Feister cites several recent cases of new expats living in Colombia and Nicaragua. “These folks did most of their research on promotional sites and found out later that the reality did not match the hype. In one case a Texas couple bought an ocean-side property in an upscale gated community in Nicaragua after being told that they would be insulated from the political unrest in the country. Although they tell me that this is mostly true, they now feel like prisoners in a compound. They want to experience the local culture but don’t feel safe when the leave the resort.”
Even for expats who live within a local community, there can unpleasant surprises. “Colombia has been pushed hard lately as an expat destination and all the advertising emphasizes how much safer the country is than it was in the days of Pablo Escobar,” Feister says. “This is true but what they don’t tell you is that the murder and overall crime rates started climbing again four or five years ago in Medellin and Bogata and many expats are becoming victims. In Medellin, the murder and violate crime rate is 300% to 400% higher than in most cities in Ecuador and Peru and this should be a serious consideration when making a final choice of a country.”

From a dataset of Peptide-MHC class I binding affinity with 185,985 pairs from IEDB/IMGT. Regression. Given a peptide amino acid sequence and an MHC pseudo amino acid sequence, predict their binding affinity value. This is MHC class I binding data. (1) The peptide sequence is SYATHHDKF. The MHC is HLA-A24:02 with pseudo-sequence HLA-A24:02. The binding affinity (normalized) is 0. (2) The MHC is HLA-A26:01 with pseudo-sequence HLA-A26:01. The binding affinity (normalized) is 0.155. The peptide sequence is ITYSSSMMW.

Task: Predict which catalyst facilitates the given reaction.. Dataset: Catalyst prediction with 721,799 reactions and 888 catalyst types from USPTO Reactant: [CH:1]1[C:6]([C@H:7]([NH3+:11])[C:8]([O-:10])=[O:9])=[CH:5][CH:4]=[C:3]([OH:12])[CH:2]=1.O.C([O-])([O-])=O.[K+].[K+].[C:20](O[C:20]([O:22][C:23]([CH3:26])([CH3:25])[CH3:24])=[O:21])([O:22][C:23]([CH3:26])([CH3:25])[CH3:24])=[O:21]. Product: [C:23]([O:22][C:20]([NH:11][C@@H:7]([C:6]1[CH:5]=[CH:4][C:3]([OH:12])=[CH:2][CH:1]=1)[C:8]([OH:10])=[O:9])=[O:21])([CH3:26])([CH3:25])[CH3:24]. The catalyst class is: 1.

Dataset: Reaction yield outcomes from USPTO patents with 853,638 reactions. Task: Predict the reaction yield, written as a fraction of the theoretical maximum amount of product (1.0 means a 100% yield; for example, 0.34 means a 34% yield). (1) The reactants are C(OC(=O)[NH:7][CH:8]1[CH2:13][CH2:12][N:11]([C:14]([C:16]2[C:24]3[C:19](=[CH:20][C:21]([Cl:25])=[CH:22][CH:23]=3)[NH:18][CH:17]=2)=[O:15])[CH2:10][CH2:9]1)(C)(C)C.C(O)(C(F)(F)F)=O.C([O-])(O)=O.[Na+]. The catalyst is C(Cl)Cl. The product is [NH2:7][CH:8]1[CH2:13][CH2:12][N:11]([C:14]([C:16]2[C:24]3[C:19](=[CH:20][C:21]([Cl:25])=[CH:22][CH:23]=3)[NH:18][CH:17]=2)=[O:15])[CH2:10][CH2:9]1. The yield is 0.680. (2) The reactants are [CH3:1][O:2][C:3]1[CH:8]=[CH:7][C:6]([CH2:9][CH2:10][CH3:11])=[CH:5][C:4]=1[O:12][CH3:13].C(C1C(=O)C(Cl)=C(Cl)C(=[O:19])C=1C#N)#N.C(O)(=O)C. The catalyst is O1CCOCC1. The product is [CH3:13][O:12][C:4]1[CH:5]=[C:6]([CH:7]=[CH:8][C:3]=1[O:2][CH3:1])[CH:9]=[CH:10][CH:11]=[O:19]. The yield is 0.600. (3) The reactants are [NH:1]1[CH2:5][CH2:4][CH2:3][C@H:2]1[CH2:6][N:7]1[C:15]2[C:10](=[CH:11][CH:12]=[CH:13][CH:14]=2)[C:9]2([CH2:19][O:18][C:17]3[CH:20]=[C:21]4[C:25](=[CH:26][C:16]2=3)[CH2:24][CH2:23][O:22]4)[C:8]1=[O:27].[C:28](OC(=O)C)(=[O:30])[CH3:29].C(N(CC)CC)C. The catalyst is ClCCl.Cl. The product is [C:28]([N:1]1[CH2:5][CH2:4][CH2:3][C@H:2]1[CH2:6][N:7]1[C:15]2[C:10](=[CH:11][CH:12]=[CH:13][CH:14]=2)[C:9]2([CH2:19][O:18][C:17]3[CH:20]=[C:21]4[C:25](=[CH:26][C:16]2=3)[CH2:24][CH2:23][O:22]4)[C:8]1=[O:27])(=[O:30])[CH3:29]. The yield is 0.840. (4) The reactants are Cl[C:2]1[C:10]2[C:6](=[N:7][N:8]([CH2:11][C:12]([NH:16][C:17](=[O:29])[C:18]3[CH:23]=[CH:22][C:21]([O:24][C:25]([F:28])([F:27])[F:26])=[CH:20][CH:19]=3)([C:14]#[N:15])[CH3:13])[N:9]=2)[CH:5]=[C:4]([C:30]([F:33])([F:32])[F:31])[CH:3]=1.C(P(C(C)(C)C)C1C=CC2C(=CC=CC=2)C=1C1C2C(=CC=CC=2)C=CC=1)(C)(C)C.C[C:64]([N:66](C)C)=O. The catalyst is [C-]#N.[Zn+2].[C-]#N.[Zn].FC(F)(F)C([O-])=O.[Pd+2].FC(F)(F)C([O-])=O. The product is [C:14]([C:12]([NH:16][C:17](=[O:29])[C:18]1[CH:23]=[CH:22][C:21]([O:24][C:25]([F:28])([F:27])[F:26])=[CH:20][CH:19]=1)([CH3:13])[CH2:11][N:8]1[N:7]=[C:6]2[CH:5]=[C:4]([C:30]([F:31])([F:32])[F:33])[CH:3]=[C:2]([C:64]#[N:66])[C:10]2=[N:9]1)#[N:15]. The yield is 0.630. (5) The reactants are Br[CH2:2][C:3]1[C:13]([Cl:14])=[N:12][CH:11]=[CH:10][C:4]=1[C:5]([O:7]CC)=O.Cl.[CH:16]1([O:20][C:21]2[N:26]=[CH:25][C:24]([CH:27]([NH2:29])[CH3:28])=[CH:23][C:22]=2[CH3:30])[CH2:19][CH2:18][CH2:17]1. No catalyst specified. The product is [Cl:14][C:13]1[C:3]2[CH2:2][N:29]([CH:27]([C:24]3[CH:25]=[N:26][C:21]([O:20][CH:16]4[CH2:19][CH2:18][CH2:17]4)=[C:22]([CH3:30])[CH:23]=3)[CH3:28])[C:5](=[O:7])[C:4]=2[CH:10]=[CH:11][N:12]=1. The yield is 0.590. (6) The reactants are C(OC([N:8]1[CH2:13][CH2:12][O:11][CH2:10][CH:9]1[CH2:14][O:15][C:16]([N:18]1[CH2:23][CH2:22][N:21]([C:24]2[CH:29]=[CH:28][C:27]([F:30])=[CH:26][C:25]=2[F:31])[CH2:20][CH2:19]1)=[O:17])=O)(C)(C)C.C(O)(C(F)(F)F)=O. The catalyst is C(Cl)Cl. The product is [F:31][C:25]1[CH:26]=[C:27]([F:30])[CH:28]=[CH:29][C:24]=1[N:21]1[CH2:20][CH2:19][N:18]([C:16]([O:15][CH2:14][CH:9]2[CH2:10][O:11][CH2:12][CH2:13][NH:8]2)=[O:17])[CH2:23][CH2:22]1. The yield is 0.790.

Feister adds that some expats are seasoned veterans and know how to live safely in high-crime areas. “What’s important is to understand the risks before you move to avoid unpleasant surprises.”
Common expat complaints
It’s impossible to predict the complications and grievances of expat life before arriving in the country, however it helps to be aware of some of the common problems that other expats regularly experience. And what better way to find out about other people’s problems than on social media?
Scrolling through Twitter, there are several issues which emerge with frequency.
- Learning a language is usually rated as the biggest problem for expats (especially for retirees);
- The struggle to make friends can be a common issue, particularly when the usual long-term background of knowing people from childhood, university and employment is eliminated;
- Understand the currency and its risks is important. If you’re thinking of moving to Brazil, Argentina or Colombia, understand that inflation can play a big role in cost of living and the value of assets you buy in the country;
- Establishing a new identity can be a challenging but rewarding factor when moving abroad, as many expats experience significant personal growth and absorb new factors from another culture.